Homicide concluded a generally distressing final season with one of its stronger episodes. Funny how the two best cop shows in history followed the same pattern: amazing first four seasons, great fifth season, decent season six, then a painfully half-hearted last season.

Freaks and Geeks and Home Movies were almost literally of too high a quality for network television. The host of The Daily Show went from a smirking fuckboy to someone who could actually hold a conversation. The Simpsons started shedding nuance at a frightening rate.

Meanwhile, over at 30 Rock, the women were getting ready to take over….

FILM: Entertainment Weekly crowned 1999 "The Year That Changed Hollywood." If the creative sea change was for well or ill is debatable, especially if you're an asshole. Lessee: The Matrix, Fight Club, The Sixth Sense, Toy Story 2, The Blair Witch Project, The Phantom Menace. What's most interesting to me, four of those six films were directed and/or written by people who'd follow them up with works perceived as not just inferior, but tremendously so, leading the revisionist ravens to roost.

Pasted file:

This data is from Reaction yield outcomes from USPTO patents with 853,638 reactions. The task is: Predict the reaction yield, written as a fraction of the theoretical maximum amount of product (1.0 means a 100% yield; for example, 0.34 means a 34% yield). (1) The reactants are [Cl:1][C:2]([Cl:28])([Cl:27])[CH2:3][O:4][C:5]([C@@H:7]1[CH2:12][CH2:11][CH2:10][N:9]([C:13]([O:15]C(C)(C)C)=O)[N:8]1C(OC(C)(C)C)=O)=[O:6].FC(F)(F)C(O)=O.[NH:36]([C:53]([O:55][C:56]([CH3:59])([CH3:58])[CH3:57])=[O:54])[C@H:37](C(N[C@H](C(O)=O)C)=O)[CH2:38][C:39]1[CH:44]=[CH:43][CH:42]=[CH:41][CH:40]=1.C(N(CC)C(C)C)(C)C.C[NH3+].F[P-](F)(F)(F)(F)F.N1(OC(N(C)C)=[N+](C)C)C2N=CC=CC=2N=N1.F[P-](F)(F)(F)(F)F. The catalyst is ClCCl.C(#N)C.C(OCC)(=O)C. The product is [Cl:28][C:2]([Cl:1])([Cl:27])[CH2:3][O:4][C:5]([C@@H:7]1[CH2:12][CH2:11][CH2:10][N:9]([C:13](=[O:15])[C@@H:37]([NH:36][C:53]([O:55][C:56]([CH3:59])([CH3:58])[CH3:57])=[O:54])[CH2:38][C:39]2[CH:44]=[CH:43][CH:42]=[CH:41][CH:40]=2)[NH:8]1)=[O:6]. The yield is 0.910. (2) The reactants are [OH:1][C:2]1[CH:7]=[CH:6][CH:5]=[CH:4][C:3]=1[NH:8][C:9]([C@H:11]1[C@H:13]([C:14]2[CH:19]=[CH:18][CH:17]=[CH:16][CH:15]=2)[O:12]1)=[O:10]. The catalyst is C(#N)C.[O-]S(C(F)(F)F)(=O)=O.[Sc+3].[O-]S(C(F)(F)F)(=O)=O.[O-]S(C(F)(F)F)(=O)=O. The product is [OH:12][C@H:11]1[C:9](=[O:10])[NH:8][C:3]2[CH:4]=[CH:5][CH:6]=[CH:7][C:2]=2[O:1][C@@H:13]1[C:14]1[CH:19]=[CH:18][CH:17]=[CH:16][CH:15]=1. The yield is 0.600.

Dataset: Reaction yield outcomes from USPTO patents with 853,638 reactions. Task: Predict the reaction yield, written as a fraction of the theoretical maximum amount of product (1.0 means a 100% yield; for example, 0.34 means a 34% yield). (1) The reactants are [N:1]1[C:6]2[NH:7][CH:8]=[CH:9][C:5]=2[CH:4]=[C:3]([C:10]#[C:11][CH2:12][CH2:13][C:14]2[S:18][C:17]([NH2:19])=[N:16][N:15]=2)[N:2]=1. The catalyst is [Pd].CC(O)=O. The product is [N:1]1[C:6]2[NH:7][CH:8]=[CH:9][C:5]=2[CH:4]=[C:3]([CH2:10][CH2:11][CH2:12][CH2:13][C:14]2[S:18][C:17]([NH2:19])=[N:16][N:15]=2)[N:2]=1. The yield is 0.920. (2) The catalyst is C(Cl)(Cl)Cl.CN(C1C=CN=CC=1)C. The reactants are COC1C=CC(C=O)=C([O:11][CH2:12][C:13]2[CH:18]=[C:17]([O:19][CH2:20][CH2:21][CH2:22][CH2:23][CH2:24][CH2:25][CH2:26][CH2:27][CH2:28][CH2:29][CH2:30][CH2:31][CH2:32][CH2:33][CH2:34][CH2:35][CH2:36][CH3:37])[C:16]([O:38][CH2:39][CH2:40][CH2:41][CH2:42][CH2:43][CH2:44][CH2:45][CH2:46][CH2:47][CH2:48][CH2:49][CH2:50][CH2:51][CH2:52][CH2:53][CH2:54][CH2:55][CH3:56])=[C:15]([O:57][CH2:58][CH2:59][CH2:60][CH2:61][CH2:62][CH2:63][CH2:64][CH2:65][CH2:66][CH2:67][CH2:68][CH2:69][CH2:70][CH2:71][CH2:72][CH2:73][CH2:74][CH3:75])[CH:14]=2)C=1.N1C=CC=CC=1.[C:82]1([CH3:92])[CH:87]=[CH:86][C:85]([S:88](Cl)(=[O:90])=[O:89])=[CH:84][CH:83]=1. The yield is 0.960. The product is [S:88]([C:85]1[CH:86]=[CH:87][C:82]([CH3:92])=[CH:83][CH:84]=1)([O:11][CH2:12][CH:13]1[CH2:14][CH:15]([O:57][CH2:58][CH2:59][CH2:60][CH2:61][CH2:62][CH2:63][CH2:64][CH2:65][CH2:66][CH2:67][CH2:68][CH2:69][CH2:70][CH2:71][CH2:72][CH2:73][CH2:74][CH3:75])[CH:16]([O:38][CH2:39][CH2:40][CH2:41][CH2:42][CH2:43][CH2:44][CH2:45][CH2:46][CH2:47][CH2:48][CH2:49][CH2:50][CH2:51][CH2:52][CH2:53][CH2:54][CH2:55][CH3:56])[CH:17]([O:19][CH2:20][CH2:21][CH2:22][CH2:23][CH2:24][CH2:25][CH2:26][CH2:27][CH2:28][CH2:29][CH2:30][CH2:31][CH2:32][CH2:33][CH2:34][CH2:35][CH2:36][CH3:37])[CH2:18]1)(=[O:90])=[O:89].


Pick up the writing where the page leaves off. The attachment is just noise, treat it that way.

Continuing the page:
Who could've guessed Stanley Kubrick's swan song would be outdone by Spike Jonze's cinematic coming out party? That the creator of Beavis & Butt-Head would be responsible for '99's most quotable comedy, less surprising.

Proving that not all change is welcome, and that anything with this title tends to be rubbish, American Pie. That pork meatball made Jason Biggs a star and for that, it must pay in perpetuity.

MUSIC: Raw sewage…I can smell it. When I think of the music of 1999, I think of the documentary Grizzly Man. A somewhat amusing, largely exasperating look at environmentalist Timothy Treadwell, who lived among the grizzlies in Alaskan national parks for thirteen summers. Or, to put it another way, until one of the bears decided that he'd had enough of this nosy human and ate Treadwell (and his girlfriend) alive. Before leaving his tent to confront his eventual killer, Treadwell apparently turned on his video camera (leaving the lens cap in place). A six-minute audio recording of the ensuing horror was found by law enforcement and given to one of Treadwell's closest friends. In the doc's most indelible scene, director Werner Herzog listens to the tape through headphones. He remains silent, allowing welling tears to tell the story. Herzog removes the headphones and implores Treadwell's friend to never, never listen to the tape.